Ovary - Pigment

Image of pigment in the ovary from a female B6C3F1 mouse in a chronic study
Ovary - Pigment in a female B6C3F1/N mouse from a chronic study. Scattered foci of pigment are present throughout ovarian parenchyma.
Figure 1 of 4
Image of pigment in the ovary from a female B6C3F1 mouse in a chronic study
Ovary - Pigment in a female B6C3F1/N mouse from a chronic study (higher magnification of Figure 1). Pale-staining, foamy material is present in the cytoplasm of clusters of interstitial cells and/or macrophages in the ovarian parenchyma.
Figure 2 of 4
Image of pigment in the ovary from a female B6C3F1 mouse in a chronic study
Ovary - Pigment in a female B6C3F1/N mouse from a chronic study. There are areas of brown pigment in the ovary.
Figure 3 of 4
Image of pigment in the ovary from a female B6C3F1 mouse in a chronic study
Ovary - Pigment in a female B6C3F1/N mouse from a chronic study (higher magnification of Figure 3). There is brown pigment in the interstitial cells of the ovary.
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comment:

Various pigments ( Figure 1image opens in a pop-up window , Figure 2image opens in a pop-up window , Figure 3image opens in a pop-up window and Figure 4image opens in a pop-up window ) seen in ovaries include ceroid, hemosiderin, hematoidin, and melanin. In the NTP program, yellow-brown, periodic-acid-Schiff-positive and acid-fast ceroid pigment has been observed in Fischer 344 rats and B6C3F1 mice but is more common in mice. Yellow to brown pigment is often seen as an aging change in mouse and rat ovaries. Ceroid is the pigment most frequently seen, and this accumulates mainly in the cytoplasm of interstitial cells. Administration of compounds that interfere with steroid synthesis may result in accumulation of lipofuscin. Accumulation of hemosiderin and hematoidin may be associated with vascular lesions resulting in hemorrhage into follicles or corpora lutea. Accumulation of melanin has been reported in the ovaries of pigmented B6C3F1 mice, but the mechanism involved has not been clarified.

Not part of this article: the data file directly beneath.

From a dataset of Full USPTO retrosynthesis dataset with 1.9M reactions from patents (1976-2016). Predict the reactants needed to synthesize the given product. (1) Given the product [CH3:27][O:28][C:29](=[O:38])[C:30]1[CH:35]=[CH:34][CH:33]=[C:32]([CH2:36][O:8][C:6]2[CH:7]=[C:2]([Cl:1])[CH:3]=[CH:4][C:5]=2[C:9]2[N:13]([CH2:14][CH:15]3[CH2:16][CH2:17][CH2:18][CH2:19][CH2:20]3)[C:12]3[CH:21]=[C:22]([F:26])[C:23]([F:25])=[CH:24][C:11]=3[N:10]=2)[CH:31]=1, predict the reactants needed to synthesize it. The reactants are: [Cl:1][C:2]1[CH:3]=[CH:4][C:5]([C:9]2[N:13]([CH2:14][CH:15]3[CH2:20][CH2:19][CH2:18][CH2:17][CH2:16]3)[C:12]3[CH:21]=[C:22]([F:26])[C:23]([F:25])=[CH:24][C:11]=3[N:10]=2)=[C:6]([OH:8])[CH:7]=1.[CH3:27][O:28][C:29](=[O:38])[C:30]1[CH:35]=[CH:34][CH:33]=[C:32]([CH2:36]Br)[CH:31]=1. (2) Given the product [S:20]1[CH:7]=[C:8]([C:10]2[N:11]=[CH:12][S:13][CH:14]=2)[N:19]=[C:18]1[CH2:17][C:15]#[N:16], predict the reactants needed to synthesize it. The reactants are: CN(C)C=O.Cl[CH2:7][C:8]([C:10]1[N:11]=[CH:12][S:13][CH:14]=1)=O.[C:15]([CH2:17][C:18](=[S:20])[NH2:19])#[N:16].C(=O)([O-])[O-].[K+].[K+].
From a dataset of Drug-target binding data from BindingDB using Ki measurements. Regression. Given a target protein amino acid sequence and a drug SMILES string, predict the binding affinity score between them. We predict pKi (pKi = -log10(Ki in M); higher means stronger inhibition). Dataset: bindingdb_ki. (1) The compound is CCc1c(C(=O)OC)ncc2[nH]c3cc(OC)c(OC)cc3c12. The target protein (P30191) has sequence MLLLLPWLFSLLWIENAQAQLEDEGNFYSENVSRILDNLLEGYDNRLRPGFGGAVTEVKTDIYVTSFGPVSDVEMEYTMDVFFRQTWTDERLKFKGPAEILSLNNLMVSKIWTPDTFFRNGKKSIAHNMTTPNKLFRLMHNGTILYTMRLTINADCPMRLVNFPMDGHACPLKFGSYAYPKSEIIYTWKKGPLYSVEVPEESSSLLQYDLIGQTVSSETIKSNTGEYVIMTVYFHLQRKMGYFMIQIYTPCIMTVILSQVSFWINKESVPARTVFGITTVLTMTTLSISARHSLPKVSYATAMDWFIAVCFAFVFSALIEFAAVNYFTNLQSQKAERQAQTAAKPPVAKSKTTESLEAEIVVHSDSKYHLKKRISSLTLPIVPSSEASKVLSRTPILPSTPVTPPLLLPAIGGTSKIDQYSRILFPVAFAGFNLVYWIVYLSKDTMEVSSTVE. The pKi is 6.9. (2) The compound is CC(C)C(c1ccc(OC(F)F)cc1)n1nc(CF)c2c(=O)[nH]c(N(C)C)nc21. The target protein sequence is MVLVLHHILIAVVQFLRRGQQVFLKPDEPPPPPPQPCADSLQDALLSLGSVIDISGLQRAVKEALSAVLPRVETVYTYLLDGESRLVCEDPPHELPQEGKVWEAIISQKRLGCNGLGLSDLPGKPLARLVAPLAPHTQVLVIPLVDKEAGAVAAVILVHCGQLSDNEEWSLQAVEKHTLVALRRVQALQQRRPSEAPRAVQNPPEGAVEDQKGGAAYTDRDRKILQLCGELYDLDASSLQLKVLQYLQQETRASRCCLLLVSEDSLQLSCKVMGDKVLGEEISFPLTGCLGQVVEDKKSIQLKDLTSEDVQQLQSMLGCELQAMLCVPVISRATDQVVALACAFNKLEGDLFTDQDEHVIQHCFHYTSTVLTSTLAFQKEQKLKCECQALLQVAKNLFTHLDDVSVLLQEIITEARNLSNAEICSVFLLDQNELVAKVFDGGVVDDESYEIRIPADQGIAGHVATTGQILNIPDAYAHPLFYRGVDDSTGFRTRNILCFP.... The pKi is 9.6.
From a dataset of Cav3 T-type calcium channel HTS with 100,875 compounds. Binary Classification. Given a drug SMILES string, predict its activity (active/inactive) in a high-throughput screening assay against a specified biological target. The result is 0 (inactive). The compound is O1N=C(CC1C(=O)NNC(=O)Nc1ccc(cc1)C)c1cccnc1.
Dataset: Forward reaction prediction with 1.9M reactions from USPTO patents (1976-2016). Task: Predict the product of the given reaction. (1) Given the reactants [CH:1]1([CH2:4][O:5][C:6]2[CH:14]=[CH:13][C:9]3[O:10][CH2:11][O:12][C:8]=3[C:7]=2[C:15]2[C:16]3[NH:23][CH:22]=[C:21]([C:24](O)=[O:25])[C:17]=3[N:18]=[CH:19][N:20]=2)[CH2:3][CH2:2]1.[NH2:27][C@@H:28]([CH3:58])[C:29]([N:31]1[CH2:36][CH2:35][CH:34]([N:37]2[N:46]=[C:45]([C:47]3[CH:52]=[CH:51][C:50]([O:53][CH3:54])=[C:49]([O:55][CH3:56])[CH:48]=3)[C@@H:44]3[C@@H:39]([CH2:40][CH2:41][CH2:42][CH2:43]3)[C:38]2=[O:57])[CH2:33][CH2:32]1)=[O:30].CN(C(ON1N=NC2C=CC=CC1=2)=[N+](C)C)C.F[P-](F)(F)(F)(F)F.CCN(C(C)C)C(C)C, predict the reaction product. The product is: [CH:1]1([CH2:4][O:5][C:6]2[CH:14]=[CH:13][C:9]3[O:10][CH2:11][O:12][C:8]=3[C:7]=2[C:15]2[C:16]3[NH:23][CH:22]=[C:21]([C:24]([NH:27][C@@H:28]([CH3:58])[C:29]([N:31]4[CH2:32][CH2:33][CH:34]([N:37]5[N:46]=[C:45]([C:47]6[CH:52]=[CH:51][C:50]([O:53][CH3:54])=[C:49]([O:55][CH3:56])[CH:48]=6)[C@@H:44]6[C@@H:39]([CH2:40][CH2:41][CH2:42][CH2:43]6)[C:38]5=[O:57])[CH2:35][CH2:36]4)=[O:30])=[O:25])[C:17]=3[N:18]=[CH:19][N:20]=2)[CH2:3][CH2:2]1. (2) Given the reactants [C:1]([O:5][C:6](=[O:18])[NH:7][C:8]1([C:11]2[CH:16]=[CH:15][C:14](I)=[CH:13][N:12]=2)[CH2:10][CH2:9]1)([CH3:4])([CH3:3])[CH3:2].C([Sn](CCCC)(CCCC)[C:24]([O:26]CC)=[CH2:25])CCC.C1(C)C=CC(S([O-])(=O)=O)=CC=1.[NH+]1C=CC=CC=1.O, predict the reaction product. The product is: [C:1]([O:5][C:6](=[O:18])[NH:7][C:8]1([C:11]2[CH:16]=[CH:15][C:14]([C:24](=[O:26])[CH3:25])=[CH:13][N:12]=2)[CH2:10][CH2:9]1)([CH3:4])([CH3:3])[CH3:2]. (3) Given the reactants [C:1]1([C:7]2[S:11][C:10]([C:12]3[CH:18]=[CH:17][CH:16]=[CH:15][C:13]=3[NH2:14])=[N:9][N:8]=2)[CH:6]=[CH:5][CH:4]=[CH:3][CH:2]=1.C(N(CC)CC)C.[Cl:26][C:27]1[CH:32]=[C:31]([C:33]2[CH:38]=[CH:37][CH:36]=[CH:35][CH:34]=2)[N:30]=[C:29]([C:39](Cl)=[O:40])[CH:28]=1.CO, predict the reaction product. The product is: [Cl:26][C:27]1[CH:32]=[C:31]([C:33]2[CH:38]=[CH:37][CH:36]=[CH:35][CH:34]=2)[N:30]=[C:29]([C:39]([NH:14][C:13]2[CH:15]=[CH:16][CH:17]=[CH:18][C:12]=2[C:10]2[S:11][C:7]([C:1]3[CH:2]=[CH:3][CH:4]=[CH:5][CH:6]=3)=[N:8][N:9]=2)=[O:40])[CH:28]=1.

recommendation:

Ovary - Pigment should be diagnosed when it is considered to be relevant to the study (or if it is unclear whether it is relevant to the study) or if it is unusually prominent. Not all pigments have to be diagnosed, as some are ubiquitous in aging animals or are secondary to another disease process (e.g., hemorrhage) and not toxicologically meaningful. The pathologist should use his or her judgment in deciding whether pigment should be diagnosed. Definitive pigment identification is often difficult in histologic sections, even with a battery of special stains. Therefore, a diagnosis of "pigment" (as opposed to diagnosing the type of pigment, e.g., hemosiderin or lipofuscin) is most appropriate. The pathology narrative should describe the morphologic features of the pigmentation. When pigment is diagnosed, it should be given a severity grade.

references:

Alison RH, Morgan KT, Montgomery CA. 1990. Ovary. In: Pathology of the Fischer Rat: Reference and Atlas (Boorman GA, Eustis SL, Elwell MR, Montgomery CA, MacKenzie WF, eds). Academic Press, San Diego, CA, 429-442.

Davis BJ, Dixon D, Herbert RA. 1999. Ovary, oviduct, uterus, cervix and vagina. In: Pathology of the Mouse: Reference and Atlas (Maronpot RR, Boorman GA, Gaul BW, eds). Cache River Press, Vienna, IL, 409-444.

Maekawa A, Maita K, Harleman JH. 1996. Changes in the ovary. In: Pathobiology of the Aging Mouse (Mohr U, Dungworth DL, Capen CC, Carlton WW, Sundberg JP, Ward JM, eds). ILSI Press, Washington, DC, 451-467.

Montgomery CA, Alison RH. 1987. Non-neoplastic lesions of the ovary in Fischer 344 rats and B6C3F1 mice. Environ Health Perspect 73:53-75.
Abstract: http://www.ncbi.nlm.nih.gov/pmc/articles/PMC1474552/

National Toxicology Program. 2001. NTP TR-497. Toxicology and Carcinogenesis Studies of Methacrylonitrile (CAS No. 126-98-7) in F344/N Rats and B6C3F1 Mice (Gavage Studies). NTP, Research Triangle Park, NC.
Abstract: http://ntp.niehs.nih.gov/go/14872